Shameless is by far the largest WeChat account with English language content. Many articles gain 100,000+ views. Their content resonates strongly with sections of Chinese youth and China’s foreign community.
Life is too short. Let’s be shameless.
Today we bring you an exclusive interview with Shameless that gives us a glimpse into: how the account became so successful, how they create their content and what lies in the future for Shameless.
ChCh: Why and how did you start Shameless back in March 2015?
Shameless: I started Shameless when I was in PR doing content marketing for tech companies. I felt what I wrote at that time was mostly corporate BS, and it frustrated me that nobody read it. Shameless at first was a getaway from my day job, a place where I can say whatever I want without “damaging the public image” of any mega corps.
ChCh: You run the largest WeChat account for English content. Were there any keys points where you ‘went viral’ or things that happened along the way which you feel really had a big impact on the success of Shameless?
Shameless: I definitely agree “going viral” has something to do with luck, but at the same time a good topic is of great help – a topic which stands out, a topic which is relevant for your target audience, and a topic which addresses user’s need at the best timing. For Shameless, the growth at the early stage was 100% organic. A key element of the “success”, I think, is that nobody had ever touched cross cultural topics in such a shameless way. If I have to say one thing that may have a big impact, it might be that The Beijinger picked up my first article “8 Types of Foreigners in Beijing” (excerpt below) on their front page. Also my own friend group helped a lot by reposting it to their moments and group chats.
Article gained 60,000+ views
ChCh: Which Shameless articles are you most proud of and why?
Shameless: This is like asking a mom to pick a favorite child. If I have a gun pointing at my head, I will pick “How to Make Friends with Foreigners”. It addresses the most frustrating, embarrassing, and hilarious pain points of the expat life. It is funny for both expats and locals. Most importantly, I finished it within an hour when I was waiting for my flight at the airport.
Above: How to Make Friends with Foreigners – 100,000 + views.
ChCh: How do you come up with topics and ideas to write about?
Shameless: In the beginning, when Shameless was just my getaway from PR writing, I got all my inspirations from people I encountered from work and my personal life. I wrote about people around me, things that amused me and irritated me. Later on I started to read more online about pop culture, watch Youtube (way too much), and spend more time having meaningful conversations with my audience/friends.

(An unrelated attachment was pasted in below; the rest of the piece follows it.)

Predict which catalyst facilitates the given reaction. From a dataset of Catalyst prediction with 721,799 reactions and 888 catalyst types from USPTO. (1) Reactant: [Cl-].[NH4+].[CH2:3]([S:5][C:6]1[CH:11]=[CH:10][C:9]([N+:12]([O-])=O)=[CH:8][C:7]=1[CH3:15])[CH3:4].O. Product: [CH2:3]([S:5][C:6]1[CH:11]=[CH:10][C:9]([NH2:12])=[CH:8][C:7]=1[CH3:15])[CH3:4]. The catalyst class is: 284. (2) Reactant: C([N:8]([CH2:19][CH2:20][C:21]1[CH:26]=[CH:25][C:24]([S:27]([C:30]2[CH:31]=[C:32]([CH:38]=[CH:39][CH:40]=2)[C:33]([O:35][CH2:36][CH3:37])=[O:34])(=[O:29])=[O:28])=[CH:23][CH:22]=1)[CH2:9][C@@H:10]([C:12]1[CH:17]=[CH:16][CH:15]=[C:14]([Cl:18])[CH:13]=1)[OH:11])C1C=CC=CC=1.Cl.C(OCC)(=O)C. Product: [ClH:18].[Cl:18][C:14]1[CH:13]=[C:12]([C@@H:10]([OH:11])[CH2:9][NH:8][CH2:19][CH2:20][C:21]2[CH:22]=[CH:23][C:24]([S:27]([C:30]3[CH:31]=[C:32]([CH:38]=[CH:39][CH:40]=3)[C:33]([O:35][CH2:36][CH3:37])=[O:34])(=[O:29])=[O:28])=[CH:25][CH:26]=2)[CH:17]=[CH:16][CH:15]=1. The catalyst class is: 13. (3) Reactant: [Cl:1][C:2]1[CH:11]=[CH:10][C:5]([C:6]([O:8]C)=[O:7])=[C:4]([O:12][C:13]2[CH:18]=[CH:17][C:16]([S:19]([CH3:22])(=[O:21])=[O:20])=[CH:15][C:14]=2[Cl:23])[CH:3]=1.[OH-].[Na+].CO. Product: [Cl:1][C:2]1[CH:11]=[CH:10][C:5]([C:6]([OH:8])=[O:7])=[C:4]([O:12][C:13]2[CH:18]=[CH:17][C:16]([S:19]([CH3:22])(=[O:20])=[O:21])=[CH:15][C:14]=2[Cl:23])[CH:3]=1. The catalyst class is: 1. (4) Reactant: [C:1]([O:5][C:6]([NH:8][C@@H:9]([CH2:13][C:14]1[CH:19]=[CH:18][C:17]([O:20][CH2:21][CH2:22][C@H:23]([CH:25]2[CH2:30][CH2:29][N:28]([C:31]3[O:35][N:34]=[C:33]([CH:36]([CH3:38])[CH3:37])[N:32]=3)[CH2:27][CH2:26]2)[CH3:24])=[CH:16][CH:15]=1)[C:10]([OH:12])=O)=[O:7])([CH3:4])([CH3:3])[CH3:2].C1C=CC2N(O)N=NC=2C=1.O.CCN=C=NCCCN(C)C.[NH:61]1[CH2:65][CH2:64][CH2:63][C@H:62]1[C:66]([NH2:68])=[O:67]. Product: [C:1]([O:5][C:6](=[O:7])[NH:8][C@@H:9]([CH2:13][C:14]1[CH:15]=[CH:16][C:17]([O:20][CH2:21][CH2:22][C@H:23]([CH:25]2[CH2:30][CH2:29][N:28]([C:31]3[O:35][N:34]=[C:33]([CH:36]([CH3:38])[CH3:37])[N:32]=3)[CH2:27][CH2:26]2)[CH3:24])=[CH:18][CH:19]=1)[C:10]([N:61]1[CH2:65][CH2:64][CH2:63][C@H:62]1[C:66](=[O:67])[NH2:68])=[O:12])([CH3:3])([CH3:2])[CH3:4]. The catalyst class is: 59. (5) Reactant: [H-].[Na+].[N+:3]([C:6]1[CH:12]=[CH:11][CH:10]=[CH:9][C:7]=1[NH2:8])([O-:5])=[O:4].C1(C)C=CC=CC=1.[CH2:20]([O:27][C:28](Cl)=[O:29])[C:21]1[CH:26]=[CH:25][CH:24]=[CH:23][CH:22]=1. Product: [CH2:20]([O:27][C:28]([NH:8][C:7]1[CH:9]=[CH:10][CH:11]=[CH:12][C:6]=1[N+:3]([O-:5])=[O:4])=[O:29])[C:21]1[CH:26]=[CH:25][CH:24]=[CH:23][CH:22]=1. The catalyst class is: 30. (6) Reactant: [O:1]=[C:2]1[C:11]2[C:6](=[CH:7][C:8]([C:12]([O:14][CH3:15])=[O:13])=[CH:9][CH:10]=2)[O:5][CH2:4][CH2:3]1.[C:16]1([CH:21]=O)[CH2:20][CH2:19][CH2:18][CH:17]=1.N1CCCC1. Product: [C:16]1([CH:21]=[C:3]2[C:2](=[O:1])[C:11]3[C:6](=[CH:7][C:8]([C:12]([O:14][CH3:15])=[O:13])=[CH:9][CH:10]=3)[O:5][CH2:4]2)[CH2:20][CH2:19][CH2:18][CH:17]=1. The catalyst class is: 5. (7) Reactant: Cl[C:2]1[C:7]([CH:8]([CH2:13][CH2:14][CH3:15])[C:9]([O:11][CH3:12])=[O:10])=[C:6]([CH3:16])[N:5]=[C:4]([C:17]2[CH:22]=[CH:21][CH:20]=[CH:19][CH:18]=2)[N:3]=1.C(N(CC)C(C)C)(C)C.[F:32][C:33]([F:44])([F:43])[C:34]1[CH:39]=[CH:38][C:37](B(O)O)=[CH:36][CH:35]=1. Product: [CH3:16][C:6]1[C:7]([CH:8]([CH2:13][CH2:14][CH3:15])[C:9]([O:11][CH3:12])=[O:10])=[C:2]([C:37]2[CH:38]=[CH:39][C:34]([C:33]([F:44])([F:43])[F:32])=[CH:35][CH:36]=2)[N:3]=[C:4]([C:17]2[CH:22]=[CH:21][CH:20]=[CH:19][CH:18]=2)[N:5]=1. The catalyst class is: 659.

Above: Hundreds of Shameless’ fans voluntarily tip small amounts of money in appreciation of the content
ChCh: What are the strangest / funniest messages from followers that you’ve received through the Shameless account?
Shameless: I am now used to comments in which Chinese readers call me “A racist, sexist, stupid white dude who doesn’t get laid enough”. My favorite reader feedback now is actually about the article I wrote about US election. At first, I got this comment:
Later I received another comment that made me laugh for 5 mins:
ChCh: Shameless started on WeChat. Do you use or plan to make use of any other platforms?
Shameless: Yes. I’ve been trying to move onto short videos for a while. The hardest part is to find a way to keep the anonymousness of Shameless and also make it funny and useful for the audience. So stay tuned!
ChCh: Recently you’ve started doing your own Shameless events ‘Forbidden City’. What made you choose this route and how has it been received?
Shameless: Hiding behind the screen all the time isn’t fun. The primary goal of the Shameless event is to see who are these readers, what they like, and how they live their lives, so that I could produce better content for them. I take the event as more of an experiment than a way to “monetize”. The first event in Beijing was pretty cool. About 150 people showed up and it was a good vibe.
ChCh: The writing voice of Shameless is relentlessly cynical and rude. Is this simply a reflection of your own personality or are you writing as a character?
Shameless: The voice of Shameless indeed is very unique and memorable. I wish I was purely writing as a character, because that would make me an amazing writer. I narrate along as I write, so it’s definitely part of my voice but not 100% my voice – in that case I won’t be able to make any friends in real life.
ChCh: The amazing success of Papi Jiang has led to an unprecedented explosion of hype around WeMedia in China. Many are getting investment money thrown at them. What’s your take on this phenomenon?
Above: Papi Jiang typical video content.Shanghainese mixed with English
Shameless: I’d say it is a great thing for individual content producers. People today start to value content and creativity, and there’s definitely the trend that people are willing to pay for a funny article they read on WeChat. This would already help a lot for us who want to make a living on it. A lot of friends in the industry have received investments, and Shameless has got a lot of positive opportunities as well. Personally speaking I really enjoy being the man behind the screen writing for my readers, and I know I would keep doing that regardless of other factors.
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